**Via Sara Robinson at Orcinus. "President Clinton Jails 938,000 Illegal Enemy Combatants." One of the few upsides to electing Hitlery in 2008 is that the Freepers will start fearing their government again, instead of worshipping it like they do now.
**Shawn Wilbur has a pamphlet online, based on Westrup's interpretation Tucker's interpretation of Greene: "How to Escape the Coin Monopoly" (1895). And Roderick Long continues to put chapters of Francis Tandy's Voluntary Socialism online.
**Arthur Silber writes on the Military Commissions Act:
There is no question that the Military Commissions Act, given the language it now contains, grants -- in principle -- full dictatorial powers to the executive. As I explained in the earlier essay, the executive and certain entities it controls can designate anyone, including any American citizen, as an "unlawful enemy combatant." That person can then be imprisoned for the rest of his life, with no recourse whatsoever. Period.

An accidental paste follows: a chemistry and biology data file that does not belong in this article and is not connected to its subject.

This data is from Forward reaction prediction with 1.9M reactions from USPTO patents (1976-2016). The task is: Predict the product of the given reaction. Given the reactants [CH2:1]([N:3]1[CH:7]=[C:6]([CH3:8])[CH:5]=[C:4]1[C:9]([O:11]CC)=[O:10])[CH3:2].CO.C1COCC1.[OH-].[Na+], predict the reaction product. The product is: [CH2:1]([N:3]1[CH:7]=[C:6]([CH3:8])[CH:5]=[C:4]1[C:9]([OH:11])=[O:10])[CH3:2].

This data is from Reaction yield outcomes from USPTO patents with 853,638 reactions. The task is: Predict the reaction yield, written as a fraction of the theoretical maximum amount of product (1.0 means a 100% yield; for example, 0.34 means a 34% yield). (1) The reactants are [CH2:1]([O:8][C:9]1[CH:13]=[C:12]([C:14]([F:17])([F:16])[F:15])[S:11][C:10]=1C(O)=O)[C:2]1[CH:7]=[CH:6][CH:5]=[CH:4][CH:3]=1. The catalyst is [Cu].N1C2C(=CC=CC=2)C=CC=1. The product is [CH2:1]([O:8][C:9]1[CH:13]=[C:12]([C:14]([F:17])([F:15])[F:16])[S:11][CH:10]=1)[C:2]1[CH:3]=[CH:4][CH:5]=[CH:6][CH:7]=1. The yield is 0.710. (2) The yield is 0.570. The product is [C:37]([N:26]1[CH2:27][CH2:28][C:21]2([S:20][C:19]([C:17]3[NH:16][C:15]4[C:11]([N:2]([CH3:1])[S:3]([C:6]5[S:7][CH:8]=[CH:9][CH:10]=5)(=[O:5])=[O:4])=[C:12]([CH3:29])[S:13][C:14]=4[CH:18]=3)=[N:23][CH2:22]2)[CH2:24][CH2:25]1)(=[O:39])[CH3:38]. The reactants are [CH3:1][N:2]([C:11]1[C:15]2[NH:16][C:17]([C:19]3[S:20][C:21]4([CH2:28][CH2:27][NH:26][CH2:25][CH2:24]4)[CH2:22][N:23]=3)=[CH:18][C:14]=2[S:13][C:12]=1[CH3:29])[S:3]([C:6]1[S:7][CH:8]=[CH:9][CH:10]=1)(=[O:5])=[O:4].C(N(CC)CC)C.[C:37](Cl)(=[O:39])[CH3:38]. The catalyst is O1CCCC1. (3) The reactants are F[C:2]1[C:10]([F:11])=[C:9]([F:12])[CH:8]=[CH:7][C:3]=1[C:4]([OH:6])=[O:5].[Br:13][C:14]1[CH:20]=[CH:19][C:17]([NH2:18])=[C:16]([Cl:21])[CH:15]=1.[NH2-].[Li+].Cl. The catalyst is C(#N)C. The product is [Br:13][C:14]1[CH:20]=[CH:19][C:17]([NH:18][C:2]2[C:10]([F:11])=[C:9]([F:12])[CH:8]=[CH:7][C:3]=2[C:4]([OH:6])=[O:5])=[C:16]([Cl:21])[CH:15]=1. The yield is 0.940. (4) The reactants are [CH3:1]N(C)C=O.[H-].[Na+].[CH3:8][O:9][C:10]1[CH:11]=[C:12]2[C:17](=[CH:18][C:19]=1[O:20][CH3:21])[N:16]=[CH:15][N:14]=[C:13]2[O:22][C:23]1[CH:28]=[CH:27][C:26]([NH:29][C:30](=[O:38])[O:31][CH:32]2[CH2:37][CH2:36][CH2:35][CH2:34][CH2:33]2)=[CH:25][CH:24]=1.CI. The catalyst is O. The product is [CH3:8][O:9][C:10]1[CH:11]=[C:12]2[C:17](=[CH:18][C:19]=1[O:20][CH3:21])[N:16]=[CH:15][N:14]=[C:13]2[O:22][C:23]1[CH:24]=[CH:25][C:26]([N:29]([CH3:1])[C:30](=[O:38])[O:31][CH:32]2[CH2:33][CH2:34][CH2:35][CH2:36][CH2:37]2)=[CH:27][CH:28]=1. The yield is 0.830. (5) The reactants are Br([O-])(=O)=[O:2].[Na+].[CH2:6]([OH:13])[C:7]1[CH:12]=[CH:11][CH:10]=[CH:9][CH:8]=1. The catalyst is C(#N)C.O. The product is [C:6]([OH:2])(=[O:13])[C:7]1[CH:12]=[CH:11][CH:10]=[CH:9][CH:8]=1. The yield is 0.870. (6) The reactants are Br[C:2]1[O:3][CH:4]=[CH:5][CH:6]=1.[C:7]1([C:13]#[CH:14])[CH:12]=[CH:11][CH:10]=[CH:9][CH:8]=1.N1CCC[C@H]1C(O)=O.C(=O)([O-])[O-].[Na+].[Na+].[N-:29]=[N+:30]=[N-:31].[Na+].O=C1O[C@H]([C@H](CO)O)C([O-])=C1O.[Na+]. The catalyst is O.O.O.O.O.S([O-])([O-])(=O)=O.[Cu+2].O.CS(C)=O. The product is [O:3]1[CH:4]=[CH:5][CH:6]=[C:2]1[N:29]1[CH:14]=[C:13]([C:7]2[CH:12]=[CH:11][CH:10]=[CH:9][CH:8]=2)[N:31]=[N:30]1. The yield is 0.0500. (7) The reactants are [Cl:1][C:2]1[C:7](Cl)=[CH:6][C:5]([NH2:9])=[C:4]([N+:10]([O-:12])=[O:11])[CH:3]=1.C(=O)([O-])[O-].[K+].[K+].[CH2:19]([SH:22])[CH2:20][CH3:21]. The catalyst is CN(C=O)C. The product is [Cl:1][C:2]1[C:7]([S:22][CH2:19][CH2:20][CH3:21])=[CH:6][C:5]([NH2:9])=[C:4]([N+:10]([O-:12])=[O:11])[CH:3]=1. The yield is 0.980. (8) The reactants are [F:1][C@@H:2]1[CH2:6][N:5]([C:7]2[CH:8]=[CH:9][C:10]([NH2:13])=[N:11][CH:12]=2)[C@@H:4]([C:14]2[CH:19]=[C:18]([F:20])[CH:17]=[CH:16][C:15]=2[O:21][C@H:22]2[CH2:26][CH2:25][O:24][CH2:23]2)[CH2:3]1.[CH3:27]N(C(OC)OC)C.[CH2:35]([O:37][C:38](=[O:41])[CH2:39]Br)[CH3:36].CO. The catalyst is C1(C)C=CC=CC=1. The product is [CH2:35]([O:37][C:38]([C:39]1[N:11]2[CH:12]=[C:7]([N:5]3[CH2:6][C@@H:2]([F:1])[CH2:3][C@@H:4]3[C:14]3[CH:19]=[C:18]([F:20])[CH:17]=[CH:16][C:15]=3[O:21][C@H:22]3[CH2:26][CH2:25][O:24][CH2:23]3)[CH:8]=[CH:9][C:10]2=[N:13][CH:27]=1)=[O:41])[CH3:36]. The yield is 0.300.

That is absolute power over every single one of us. Absolute. Consider the word, and what it means. Your life is no longer yours. It is the executive's, to dispose of as he chooses. I must repeat an earlier point: it is most likely that this power will not be exercised to the full extent possible, or anything close to its full extent, any time soon. The exercise of that power will come, if it does, in stages.
He also quotes Jim Henley on the likely mission creep.
**A reader writes to Joe Bageant:
A few days ago, I was reflecting that as I sit in my new $150,000 house with central air conditioning, I am annoyed by imperfections in the wallboard finish, while many people within a mile of me live in far worse housing in need of real repairs. And I had a strong impulse to somehow put together a volunteer effort to improve their housing. And then it hit me: These people are in the construction trades! And they all have satellite dishes outside their houses--a massive loss of both money and time. Whatever is missing that makes their house run-down, it's not something I can give them.
And Bageant replies:
...fear of change, plus a long history of conditioned ignorance, struggle for money (which is why your neighbor sees fixing drywall as something he does for money, not for himself) keeps the working poor stuck.